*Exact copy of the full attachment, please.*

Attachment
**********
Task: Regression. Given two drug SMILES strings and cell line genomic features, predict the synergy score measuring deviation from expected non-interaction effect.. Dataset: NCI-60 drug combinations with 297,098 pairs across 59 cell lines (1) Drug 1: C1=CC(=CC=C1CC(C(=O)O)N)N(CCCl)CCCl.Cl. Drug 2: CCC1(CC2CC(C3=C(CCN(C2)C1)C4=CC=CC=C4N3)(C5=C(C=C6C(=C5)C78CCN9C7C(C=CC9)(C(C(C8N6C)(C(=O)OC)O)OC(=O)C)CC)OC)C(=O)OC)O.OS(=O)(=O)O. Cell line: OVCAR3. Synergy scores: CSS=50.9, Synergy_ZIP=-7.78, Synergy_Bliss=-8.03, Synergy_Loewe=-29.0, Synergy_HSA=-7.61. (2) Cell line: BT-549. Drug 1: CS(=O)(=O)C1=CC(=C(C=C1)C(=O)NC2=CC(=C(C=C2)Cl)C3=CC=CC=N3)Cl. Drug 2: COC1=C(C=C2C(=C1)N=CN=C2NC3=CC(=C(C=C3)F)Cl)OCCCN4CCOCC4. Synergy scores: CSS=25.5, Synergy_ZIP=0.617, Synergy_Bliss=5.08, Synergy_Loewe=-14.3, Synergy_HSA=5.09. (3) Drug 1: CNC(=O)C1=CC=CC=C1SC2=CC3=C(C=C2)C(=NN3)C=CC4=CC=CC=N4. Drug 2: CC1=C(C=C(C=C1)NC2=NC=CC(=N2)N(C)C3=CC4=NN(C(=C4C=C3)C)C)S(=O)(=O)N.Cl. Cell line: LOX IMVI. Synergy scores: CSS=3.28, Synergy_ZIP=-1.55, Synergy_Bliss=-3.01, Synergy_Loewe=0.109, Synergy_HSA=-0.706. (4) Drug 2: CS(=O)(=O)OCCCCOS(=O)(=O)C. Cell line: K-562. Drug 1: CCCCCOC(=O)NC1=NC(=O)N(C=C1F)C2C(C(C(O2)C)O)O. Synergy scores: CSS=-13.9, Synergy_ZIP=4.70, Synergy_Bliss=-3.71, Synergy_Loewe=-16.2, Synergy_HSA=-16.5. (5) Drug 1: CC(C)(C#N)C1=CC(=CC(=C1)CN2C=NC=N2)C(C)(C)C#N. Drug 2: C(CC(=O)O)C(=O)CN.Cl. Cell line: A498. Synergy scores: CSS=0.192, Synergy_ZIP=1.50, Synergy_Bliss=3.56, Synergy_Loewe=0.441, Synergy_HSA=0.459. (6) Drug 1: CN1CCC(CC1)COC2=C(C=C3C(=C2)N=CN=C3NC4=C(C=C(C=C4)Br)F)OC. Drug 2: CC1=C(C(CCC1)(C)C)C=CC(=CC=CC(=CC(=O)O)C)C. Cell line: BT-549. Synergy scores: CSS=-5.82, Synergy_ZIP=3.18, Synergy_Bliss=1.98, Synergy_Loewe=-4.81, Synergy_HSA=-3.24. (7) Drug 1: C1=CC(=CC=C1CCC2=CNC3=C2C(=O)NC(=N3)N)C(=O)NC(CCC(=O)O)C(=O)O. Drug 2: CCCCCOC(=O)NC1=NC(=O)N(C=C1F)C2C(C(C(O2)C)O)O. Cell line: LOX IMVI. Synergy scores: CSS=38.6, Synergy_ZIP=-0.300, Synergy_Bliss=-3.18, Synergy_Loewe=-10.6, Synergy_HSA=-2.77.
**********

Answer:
Task: Regression. Given two drug SMILES strings and cell line genomic features, predict the synergy score measuring deviation from expected non-interaction effect.. Dataset: NCI-60 drug combinations with 297,098 pairs across 59 cell lines (1) Drug 1: C1=CC(=CC=C1CC(C(=O)O)N)N(CCCl)CCCl.Cl. Drug 2: CCC1(CC2CC(C3=C(CCN(C2)C1)C4=CC=CC=C4N3)(C5=C(C=C6C(=C5)C78CCN9C7C(C=CC9)(C(C(C8N6C)(C(=O)OC)O)OC(=O)C)CC)OC)C(=O)OC)O.OS(=O)(=O)O. Cell line: OVCAR3. Synergy scores: CSS=50.9, Synergy_ZIP=-7.78, Synergy_Bliss=-8.03, Synergy_Loewe=-29.0, Synergy_HSA=-7.61. (2) Cell line: BT-549. Drug 1: CS(=O)(=O)C1=CC(=C(C=C1)C(=O)NC2=CC(=C(C=C2)Cl)C3=CC=CC=N3)Cl. Drug 2: COC1=C(C=C2C(=C1)N=CN=C2NC3=CC(=C(C=C3)F)Cl)OCCCN4CCOCC4. Synergy scores: CSS=25.5, Synergy_ZIP=0.617, Synergy_Bliss=5.08, Synergy_Loewe=-14.3, Synergy_HSA=5.09. (3) Drug 1: CNC(=O)C1=CC=CC=C1SC2=CC3=C(C=C2)C(=NN3)C=CC4=CC=CC=N4. Drug 2: CC1=C(C=C(C=C1)NC2=NC=CC(=N2)N(C)C3=CC4=NN(C(=C4C=C3)C)C)S(=O)(=O)N.Cl. Cell line: LOX IMVI. Synergy scores: CSS=3.28, Synergy_ZIP=-1.55, Synergy_Bliss=-3.01, Synergy_Loewe=0.109, Synergy_HSA=-0.706. (4) Drug 2: CS(=O)(=O)OCCCCOS(=O)(=O)C. Cell line: K-562. Drug 1: CCCCCOC(=O)NC1=NC(=O)N(C=C1F)C2C(C(C(O2)C)O)O. Synergy scores: CSS=-13.9, Synergy_ZIP=4.70, Synergy_Bliss=-3.71, Synergy_Loewe=-16.2, Synergy_HSA=-16.5. (5) Drug 1: CC(C)(C#N)C1=CC(=CC(=C1)CN2C=NC=N2)C(C)(C)C#N. Drug 2: C(CC(=O)O)C(=O)CN.Cl. Cell line: A498. Synergy scores: CSS=0.192, Synergy_ZIP=1.50, Synergy_Bliss=3.56, Synergy_Loewe=0.441, Synergy_HSA=0.459. (6) Drug 1: CN1CCC(CC1)COC2=C(C=C3C(=C2)N=CN=C3NC4=C(C=C(C=C4)Br)F)OC. Drug 2: CC1=C(C(CCC1)(C)C)C=CC(=CC=CC(=CC(=O)O)C)C. Cell line: BT-549. Synergy scores: CSS=-5.82, Synergy_ZIP=3.18, Synergy_Bliss=1.98, Synergy_Loewe=-4.81, Synergy_HSA=-3.24. (7) Drug 1: C1=CC(=CC=C1CCC2=CNC3=C2C(=O)NC(=N3)N)C(=O)NC(CCC(=O)O)C(=O)O. Drug 2: CCCCCOC(=O)NC1=NC(=O)N(C=C1F)C2C(C(C(O2)C)O)O. Cell line: LOX IMVI. Synergy scores: CSS=38.6, Synergy_ZIP=-0.300, Synergy_Bliss=-3.18, Synergy_Loewe=-10.6, Synergy_HSA=-2.77.